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Postwar United States 1945-1970s


Photo of Jim Henson, creator, The Muppets (1979)

Jim Henson, the Muppets, and Greenwich

Between 1964 and 1971, the famous puppeteer and creator of Sesame Street, Jim Henson, lived in Greenwich and created many of his most recognizable characters.

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Advertisement for Phillips' Milk of Magnesia in the Washington DC Evening Star, 1945

Phillips’ Milk of Magnesia Originated in Stamford

In 1873, Charles H. Phillips patented Milk of Magnesia and his company produced the popular antacid and laxative in Stamford, Connecticut, until 1976.

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Dodd Gun Bill Becomes Law

Thomas J. Dodd and the Gun Control Act of 1968

Written in December 1791, the Second Amendment to the United…

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Postcard of Beechmont Dairy in Bridgeport, CT

Beechmont Dairy: Bridgeport’s Ice Cream to Die For

Joseph Niedermeier Sr. founded the Beechmont Dairy in Bridgeport in 1906—a popular local business for over 60 years.

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Scrabble tiles

Scrabble Copyrighted – Today in History: December 1

On December 1, 1948, James Brunot of Newtown copyrighted the…

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Taking on the State: Griswold v. Connecticut

In the 1960s, Hartford native Estelle Griswold challenged Connecticut’s restrictive birth control law. Her argument for the right to privacy made it all the way to the Supreme Court.

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Benjamin Spock: Raising the World’s Children

Pediatrician (and Connecticut native) Benjamin Spock revolutionized childcare in the 20th century before becoming a leading figure in the anti-war movement of the 60s and 70s.

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The Rise of the Black Panther Party in Connecticut

As they did nationally, the Black Panther Party in Connecticut fought for an end to discriminatory legal and regulatory practices, often clashing with authorities to achieve their goals.

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Seaside Sanatorium, Waterford

Seaside Tuberculosis Sanatorium: Waterford’s Contested Oceanfront Gem

Connecticut’s Seaside Sanatorium in Waterford is the site of a former nationally recognized tuberculosis hospital.

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Hartford classroom, 1957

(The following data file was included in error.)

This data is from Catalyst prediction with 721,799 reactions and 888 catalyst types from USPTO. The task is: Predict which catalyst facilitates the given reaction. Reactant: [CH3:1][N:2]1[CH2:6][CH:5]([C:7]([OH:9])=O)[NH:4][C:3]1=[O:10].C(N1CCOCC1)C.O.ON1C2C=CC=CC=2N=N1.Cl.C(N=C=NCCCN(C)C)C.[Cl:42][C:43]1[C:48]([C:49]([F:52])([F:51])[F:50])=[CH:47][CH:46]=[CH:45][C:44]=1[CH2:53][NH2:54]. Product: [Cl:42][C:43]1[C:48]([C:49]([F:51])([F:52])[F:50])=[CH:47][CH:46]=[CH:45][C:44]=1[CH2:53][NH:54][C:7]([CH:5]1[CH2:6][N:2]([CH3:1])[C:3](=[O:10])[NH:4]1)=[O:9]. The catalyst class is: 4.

Five Minutes that Changed Connecticut: Simon Bernstein and the 1965 Connecticut Education Amendment

“There shall always be free public elementary and secondary schools in the state. The general assembly shall implement this principle by appropriate legislation.”

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North Haven: Fabricating Sculpture in the 1960s and 1970s

Lippincott, Inc., in North Haven, was one of the most highly respected fine-arts metal fabricators in the country in the second half of the 20th century.

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Bradley Field, Windsor Locks

Bradley International Airport Transforms Windsor Locks into Regional Gateway

Bradley International Airport in Windsor Locks is Connecticut’s largest airport and the second largest in New England.

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Joseph Alsop - Hennepin County Library

Joseph Alsop: Cunning Political Columnist of Mid-Century America

Joseph Wright Alsop was one of the country’s most well-known political journalists of the 20th century and was drawn into some of the most influential power circles in the world.

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Malcolm X in Hartford: “Our Mission is Not Violence but Freedom”

In addition to helping found Nation of Islam Temple No. 14 in Hartford, Malcolm X spent considerable time in Connecticut rallying supporters to his cause.

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Constance Baker Motley: A Warrior for Justice

New Haven lawyer Constance Baker Motley became famous for arguing some of the most important cases of the civil rights movement.

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The Language of the Unheard: Racial Unrest in 20th-Century Hartford

Race riots in Hartford during the 1960s came about thanks to a century of frustration and political inaction surrounding disparate standards of living among different races and ethnicities,

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Richard Yates

Trouble in the Connecticut Suburbs: Revolutionary Road

In Richard Yates’s 1961 book Revolutionary Road, living in the Connecticut suburbs is held up as the ultimate badge of success.

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Bryant Electric Items from the 1930s

The Rise and Fall of Manufacturing in Bridgeport: The Case of Bryant Electric

For one hundred years Bryant Electric was a staple of Bridgeport industry, adapting to the challenges of the changing industrial landscape in America.

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Ernest Borgnine: Breaking the Hollywood Mold

Ernest Borgnine, a native of Hamden who served ten years in navy, became one of the world’s most recognized and revered actors.

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Mamie Eisenhower launches the USS Nautilus

The Launch of the USS Nautilus – Today in History: January 21

On January 21, 1954, First Lady Mamie Eisenhower launched the…

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Governor Ella Grasso

The Education of Ella Grasso

The daughter of Italian immigrants becomes Connecticut’s first woman governor.

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Starr Mill

Buckling Up For Auto Safety

Controversy over seat belt laws has long been a part of their evolutionary history.

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Connecticut Turnpike Opens – Today in History: January 2

On January 2, 1958, Governor Abraham Ribicoff officially opened the Connecticut Turnpike—today the Governor John Davis Lodge Turnpike—to traffic.

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Oyster grounds, Western Division; Town of Westport

The Battle for Cockenoe Island

In 1967, the United Illuminating Company proposed to build a nuclear power plant on Cockenoe Island off the coast of Westport, but grassroots activism ultimately scuttled that plan.

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Picking Tobacco in the Connecticut River Valley

Literacy Tests and the Right To Vote

Connecticut was the first state to require a literacy test of would-be voters and, even as the practice came under fire as a tool of discrimination, the state held steady until 1970.